Sometimes authors use book projects to develop and refine their views on an established research base or to redefine the meaning of previously assembled evidence. Books that provide a new perspective on previously published evidence challenge the reviewer to understand both the evidence and the interpretation being offered, and often require the reviewer to be aware of major debates and issues in a field. In such cases reviewers can endorse or critique an author’s position, and in the latter case may even offer an alternative interpretation of the evidence.
Books that a center on new theoretical ideas and that aspire to influence investigators to redirect or reshape future inquiries call upon the reviewer to comment on the degree to which such attempts to influence others are sound and worthy of consideration. Readers will want to know if the reviewer was persuaded by the author’s presentation.
Certain kinds of books present reviewers with special difficulties. For example, edited volumes require reviewers to deal with multiple authors presenting often disparate chapters. When these edited volumes are handbooks or large compilations, the task of the reviewer is even more difficult as he or she tries to capture a lengthy text prepared by many authors in a short review. The reviewer’s critical analysis may lead to different assessments of different chapters and sections, and readers will want to know which aspects of the collection are strong and worthy of attention and which are less impressive.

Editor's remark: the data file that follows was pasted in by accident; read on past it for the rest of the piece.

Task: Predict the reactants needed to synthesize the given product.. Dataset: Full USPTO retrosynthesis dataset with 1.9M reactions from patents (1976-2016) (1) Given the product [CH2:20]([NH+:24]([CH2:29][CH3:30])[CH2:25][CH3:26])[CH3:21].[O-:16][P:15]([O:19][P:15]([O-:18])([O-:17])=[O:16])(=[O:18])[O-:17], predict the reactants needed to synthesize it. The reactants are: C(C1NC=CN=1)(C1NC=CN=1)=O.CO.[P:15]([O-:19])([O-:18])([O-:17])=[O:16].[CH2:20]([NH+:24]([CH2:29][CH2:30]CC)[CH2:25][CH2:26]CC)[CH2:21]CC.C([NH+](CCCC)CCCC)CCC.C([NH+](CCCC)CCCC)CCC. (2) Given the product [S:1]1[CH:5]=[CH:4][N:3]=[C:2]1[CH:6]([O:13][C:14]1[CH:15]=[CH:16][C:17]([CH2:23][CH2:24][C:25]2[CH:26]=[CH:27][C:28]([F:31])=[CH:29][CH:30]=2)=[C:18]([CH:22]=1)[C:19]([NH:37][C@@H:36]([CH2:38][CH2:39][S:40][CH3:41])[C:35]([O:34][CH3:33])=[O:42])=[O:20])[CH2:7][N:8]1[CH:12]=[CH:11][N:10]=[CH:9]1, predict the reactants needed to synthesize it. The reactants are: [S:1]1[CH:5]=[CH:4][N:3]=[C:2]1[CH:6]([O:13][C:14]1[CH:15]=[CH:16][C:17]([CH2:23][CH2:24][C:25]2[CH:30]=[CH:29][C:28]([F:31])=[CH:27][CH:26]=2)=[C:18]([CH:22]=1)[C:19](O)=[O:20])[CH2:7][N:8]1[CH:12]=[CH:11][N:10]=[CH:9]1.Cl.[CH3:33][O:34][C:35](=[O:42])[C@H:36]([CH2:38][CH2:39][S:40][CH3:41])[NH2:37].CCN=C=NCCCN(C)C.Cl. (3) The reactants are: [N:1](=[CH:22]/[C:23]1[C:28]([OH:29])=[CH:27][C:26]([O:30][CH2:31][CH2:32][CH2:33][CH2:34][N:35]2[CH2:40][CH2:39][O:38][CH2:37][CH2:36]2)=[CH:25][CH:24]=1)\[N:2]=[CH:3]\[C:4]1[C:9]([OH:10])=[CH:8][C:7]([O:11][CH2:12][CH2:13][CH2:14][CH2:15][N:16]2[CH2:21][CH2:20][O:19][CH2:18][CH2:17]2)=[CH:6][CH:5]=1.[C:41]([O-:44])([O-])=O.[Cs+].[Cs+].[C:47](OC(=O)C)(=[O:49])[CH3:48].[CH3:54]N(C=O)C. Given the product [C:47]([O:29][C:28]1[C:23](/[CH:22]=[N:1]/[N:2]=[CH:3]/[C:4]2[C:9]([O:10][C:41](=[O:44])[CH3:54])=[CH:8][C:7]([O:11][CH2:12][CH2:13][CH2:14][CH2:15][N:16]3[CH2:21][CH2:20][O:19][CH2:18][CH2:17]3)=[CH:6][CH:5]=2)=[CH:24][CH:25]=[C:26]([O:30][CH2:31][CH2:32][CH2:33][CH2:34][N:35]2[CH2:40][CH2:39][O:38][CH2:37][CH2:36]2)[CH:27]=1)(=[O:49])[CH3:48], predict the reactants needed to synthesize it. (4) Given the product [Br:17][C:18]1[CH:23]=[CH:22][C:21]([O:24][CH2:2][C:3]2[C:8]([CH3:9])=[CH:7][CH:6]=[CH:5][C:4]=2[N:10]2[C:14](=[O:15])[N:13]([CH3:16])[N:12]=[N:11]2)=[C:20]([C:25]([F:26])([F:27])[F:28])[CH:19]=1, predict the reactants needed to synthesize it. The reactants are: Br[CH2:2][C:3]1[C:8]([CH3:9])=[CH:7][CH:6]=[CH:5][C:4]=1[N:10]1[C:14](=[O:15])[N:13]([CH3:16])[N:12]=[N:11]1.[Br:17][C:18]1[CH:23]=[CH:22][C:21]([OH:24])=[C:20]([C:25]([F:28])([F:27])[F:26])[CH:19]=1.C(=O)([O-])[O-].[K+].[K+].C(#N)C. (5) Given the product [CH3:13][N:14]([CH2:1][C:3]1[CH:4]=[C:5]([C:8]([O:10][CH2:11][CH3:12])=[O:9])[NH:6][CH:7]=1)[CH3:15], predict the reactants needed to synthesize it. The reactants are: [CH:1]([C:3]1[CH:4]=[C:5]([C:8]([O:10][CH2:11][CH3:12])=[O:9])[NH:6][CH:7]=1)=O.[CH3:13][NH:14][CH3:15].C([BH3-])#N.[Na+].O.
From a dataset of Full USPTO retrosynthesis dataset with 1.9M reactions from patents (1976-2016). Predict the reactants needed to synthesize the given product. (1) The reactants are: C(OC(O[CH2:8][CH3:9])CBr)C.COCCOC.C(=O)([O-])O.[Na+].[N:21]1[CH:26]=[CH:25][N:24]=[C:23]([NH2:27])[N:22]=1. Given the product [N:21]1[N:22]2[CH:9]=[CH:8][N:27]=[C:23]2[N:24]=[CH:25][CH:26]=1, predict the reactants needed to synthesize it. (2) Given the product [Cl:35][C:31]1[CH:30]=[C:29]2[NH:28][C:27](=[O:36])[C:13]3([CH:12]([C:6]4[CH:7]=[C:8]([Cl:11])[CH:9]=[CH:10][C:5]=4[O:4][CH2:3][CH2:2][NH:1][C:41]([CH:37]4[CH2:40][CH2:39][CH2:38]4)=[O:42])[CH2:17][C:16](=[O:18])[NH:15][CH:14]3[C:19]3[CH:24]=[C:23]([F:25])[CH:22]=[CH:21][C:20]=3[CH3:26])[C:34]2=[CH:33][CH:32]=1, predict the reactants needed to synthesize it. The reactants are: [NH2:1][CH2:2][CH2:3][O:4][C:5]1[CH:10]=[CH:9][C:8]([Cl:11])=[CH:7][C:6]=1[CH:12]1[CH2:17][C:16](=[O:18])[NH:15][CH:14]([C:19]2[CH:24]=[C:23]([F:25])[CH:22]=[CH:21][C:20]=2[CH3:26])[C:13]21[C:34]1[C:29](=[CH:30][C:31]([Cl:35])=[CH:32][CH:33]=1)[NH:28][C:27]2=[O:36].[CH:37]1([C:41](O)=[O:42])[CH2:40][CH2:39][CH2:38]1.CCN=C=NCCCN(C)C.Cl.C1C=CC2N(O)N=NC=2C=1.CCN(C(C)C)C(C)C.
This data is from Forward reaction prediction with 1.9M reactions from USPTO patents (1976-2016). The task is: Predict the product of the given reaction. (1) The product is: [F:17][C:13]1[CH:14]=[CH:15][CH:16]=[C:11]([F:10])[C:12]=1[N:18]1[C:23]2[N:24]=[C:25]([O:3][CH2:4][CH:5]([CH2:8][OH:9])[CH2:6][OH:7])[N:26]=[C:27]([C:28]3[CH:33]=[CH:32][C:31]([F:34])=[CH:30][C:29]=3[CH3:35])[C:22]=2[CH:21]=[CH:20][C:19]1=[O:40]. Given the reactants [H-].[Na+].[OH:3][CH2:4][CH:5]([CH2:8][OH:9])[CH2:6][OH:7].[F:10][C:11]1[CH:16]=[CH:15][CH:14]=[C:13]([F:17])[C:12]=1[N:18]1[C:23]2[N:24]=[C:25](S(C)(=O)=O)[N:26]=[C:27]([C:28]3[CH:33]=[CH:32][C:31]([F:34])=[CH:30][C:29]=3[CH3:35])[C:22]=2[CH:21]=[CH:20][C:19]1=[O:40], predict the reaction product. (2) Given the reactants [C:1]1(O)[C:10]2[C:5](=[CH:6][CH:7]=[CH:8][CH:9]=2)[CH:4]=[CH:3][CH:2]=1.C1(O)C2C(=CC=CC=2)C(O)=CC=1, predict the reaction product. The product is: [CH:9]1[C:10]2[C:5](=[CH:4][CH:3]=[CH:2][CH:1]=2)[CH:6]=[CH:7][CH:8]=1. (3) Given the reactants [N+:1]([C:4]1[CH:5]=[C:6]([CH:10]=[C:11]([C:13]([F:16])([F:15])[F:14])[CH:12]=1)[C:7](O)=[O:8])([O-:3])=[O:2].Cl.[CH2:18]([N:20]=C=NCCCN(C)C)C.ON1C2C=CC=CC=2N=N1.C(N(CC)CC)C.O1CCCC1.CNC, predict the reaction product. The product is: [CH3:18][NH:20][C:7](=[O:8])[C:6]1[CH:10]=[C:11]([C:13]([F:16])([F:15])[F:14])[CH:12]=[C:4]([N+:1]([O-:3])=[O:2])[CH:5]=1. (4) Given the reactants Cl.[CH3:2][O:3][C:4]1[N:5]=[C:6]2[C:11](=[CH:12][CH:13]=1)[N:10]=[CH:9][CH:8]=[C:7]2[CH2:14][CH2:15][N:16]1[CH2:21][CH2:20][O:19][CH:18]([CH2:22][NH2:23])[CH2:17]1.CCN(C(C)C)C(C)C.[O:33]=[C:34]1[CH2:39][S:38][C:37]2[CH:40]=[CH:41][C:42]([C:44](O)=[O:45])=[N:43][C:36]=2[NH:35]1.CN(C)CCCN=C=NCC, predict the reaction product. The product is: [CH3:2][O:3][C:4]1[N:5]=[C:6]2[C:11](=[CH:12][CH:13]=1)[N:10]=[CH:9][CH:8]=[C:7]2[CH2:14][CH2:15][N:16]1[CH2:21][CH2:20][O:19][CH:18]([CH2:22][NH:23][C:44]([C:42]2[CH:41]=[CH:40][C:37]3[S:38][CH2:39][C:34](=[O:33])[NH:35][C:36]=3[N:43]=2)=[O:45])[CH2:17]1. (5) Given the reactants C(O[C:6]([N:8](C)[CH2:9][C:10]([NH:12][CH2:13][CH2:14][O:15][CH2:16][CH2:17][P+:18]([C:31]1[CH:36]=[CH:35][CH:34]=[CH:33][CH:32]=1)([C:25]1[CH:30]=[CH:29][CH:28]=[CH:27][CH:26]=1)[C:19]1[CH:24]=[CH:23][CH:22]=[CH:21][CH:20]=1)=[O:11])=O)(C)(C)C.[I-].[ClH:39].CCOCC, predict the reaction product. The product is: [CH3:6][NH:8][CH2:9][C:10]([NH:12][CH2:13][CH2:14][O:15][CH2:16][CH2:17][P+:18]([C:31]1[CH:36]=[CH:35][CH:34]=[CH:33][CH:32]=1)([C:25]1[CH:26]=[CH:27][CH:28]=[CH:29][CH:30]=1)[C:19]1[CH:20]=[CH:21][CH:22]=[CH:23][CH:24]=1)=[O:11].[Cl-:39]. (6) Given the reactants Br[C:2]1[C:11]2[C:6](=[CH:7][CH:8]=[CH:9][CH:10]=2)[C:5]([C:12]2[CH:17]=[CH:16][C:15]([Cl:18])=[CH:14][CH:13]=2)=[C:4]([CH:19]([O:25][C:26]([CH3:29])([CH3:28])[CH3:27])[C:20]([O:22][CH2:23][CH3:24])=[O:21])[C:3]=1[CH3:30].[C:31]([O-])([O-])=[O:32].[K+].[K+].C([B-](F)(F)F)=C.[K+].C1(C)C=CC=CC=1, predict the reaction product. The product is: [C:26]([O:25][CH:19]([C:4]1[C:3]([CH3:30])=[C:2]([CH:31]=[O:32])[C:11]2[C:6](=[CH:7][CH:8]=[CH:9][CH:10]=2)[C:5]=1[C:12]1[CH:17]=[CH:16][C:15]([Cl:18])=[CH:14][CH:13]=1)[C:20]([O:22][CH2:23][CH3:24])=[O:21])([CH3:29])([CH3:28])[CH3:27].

Reviewers are sometimes invited to prepare essay reviews, longer discussions of individual books, collections or edited volumes, or even of sets of related books on a topic. Essay reviews allow reviewers considerably more latitude for discussion primarily because they are typically longer. For example, while a regular book review might run 700 to 1000 words, an essay review might exceed 5000 words. The essay review form allows the reviewer to develop ideas at greater length and to provide additional material and perspective.